January 4th, 2017

UPDATE—Lynx Adventure: Antarctic Snowmobile Expedition

Link to the original “Lynx Adventure: Snowmobile Expedition to the South Pole” story is posted below.


Well, they never made it.

The odds were stacked against them from the beginning. Anyone who’s ever pounded their sled over 20km+ of rough trail at the end of the day will tell you that it can be hard on both the body and the snowmobile. Now imagine a group of people—who have little to no experience operating snowmobiles—attempting to travel 4,400 kilometers of open Antarctica with no trails, temperatures ranging from +30°C to -40°C, snowstorms, and high elevation mountains to cross along the way. 

But it was the equipment—not the body—that failed, preventing the team from completing their primary objective. The team’s main toboggan, which hauled 30% of the expedition’s equipment, broke a ski after several day of pounding over wind hammered snow in -40°C temperatures. Surprisingly enough, it was not the Lynx snowmobiles themselves that manifested mechanical issues given the extreme hot and cold temperatures and abusive conditions under which they were being operated.


Problems from the start

The ill-fated mission was plagued with problems from the get-go, when before leaving for Antarctic, the team learned that some of their equipment wouldn’t fit onto the plane. They were forced to pare down their gear and reorganize everything, just hours before departing.

When the explorers finally landed at Novo Station in Antarctica, they learned of a second setback—that four of their toboggans that were required to haul all their necessary gear had not arrived. Also, the team would not get all of the gasoline that they had ordered. 

To save the expedition, the crew managed to borrow a big toboggan from the Novo Base, and made the decision to double on sleds for the last few hundred kilometers to the South Pole in order to save on fuel.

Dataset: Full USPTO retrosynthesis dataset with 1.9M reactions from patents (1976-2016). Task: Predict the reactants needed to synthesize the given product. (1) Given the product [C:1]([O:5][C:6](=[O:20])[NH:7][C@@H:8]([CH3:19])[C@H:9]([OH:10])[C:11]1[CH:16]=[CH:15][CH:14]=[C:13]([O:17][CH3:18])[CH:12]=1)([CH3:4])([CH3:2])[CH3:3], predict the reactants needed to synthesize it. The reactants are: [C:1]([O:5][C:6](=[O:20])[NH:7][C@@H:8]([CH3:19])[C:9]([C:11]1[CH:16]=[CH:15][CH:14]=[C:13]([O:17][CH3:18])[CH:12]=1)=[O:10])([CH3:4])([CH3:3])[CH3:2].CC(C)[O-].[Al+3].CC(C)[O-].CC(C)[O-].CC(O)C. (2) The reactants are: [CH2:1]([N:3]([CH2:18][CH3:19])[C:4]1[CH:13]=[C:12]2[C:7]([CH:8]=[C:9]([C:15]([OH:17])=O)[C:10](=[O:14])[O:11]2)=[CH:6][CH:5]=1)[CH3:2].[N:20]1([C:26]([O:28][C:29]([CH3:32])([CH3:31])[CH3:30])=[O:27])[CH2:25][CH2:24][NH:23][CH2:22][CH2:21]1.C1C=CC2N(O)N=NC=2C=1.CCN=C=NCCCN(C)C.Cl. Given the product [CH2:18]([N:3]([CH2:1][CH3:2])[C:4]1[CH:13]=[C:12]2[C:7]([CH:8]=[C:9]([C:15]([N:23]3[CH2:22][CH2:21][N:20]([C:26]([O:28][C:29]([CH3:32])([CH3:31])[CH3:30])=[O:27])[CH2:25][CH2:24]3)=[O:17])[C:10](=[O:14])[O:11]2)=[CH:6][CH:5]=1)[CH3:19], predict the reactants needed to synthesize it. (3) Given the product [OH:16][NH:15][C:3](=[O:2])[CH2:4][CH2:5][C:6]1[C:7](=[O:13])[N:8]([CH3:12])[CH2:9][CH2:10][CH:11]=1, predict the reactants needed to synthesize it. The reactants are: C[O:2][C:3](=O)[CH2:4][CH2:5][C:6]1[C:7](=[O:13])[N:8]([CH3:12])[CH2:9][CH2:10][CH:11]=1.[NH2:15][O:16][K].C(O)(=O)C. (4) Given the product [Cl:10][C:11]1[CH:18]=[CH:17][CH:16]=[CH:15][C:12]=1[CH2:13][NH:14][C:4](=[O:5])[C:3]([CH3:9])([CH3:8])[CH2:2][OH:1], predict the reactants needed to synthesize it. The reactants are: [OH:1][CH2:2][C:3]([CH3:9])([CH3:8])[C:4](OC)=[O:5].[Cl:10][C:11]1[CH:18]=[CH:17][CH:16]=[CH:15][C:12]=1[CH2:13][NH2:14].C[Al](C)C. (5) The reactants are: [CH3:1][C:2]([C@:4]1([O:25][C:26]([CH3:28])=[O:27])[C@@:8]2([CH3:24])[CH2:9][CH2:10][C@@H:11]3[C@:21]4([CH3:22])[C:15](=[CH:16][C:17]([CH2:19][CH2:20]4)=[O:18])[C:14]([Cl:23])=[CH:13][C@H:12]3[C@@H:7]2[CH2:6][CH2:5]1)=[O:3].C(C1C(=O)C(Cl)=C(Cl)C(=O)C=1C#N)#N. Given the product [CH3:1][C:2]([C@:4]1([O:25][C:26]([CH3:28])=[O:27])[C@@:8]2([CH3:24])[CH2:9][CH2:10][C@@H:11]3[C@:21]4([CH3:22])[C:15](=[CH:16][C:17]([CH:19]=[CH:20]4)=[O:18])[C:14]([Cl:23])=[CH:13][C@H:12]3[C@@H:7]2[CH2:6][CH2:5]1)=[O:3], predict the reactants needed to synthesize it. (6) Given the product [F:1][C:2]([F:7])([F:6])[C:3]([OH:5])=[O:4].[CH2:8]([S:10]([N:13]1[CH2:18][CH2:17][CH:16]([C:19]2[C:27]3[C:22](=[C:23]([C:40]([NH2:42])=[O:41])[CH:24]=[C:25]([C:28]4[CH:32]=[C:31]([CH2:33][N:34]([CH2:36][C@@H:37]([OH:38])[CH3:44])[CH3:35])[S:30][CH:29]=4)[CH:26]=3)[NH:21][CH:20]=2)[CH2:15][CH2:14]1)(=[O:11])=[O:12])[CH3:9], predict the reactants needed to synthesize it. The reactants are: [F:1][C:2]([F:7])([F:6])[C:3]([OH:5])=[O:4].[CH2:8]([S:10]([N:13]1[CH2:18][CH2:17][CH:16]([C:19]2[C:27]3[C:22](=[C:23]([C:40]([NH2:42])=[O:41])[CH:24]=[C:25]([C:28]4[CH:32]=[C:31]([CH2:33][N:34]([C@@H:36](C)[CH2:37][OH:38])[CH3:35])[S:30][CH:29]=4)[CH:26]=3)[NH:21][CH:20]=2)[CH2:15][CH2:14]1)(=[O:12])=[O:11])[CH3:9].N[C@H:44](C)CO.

Weather difficulties

The crew set out on Day 3 of the expedition on Christmas Eve. The weather was a scorching 30°C, which created slushy wet snow conditions and melt-water pools, making travel difficult. The decision was made to continue riding through the night when the temperature dropped. Travel was reported to be much easier and faster once everything had frozen at night.


Lynx Adventure Antarctica



Equipment problems

On Day 4, equipment problems began to surface that limited the team to covering only 90km of their planned 150km distance traveled for the day. It was difficult to keep equipment and fuel properly secured to their overloaded sleds. Also, one of the toboggans was damaged and weight from it had to be moved to the other toboggans.

It was on Day 6 that the fatal malfunction occurred to the team’s primary toboggan. At that point the decision was made to abandon the primary goal to reach the South Pole. Instead, the team would head back to the mountainous ranger closer to Novo Station to attempt to achieve their secondary objective—to make a first ascent of a mountain there.


A New Year’s Eve storm rolls in

In an effort to make it back to the mountains before a brewing storm made impact, the crew traveled for 20 hours leading up to Day 9. They pitched their tents as the storm descended upon them, bringing winds, snow and temperatures as cold as -42°C for two days. By the time the storm blew itself out, snow had drifted up around the tents a meter deep and the snowmobiles had to be dug out of the snow.


Lynx Adventure Antarctica


Back to the Mountains

With the storm passed, the crew is heading back into the mountains to setup camp and attempt their second goal. Hopefully they will have more success than they had trying to reach the South Pole!


Follow along on the rest of Lynx Adventure Antarctica here.

See the original story here.



— MS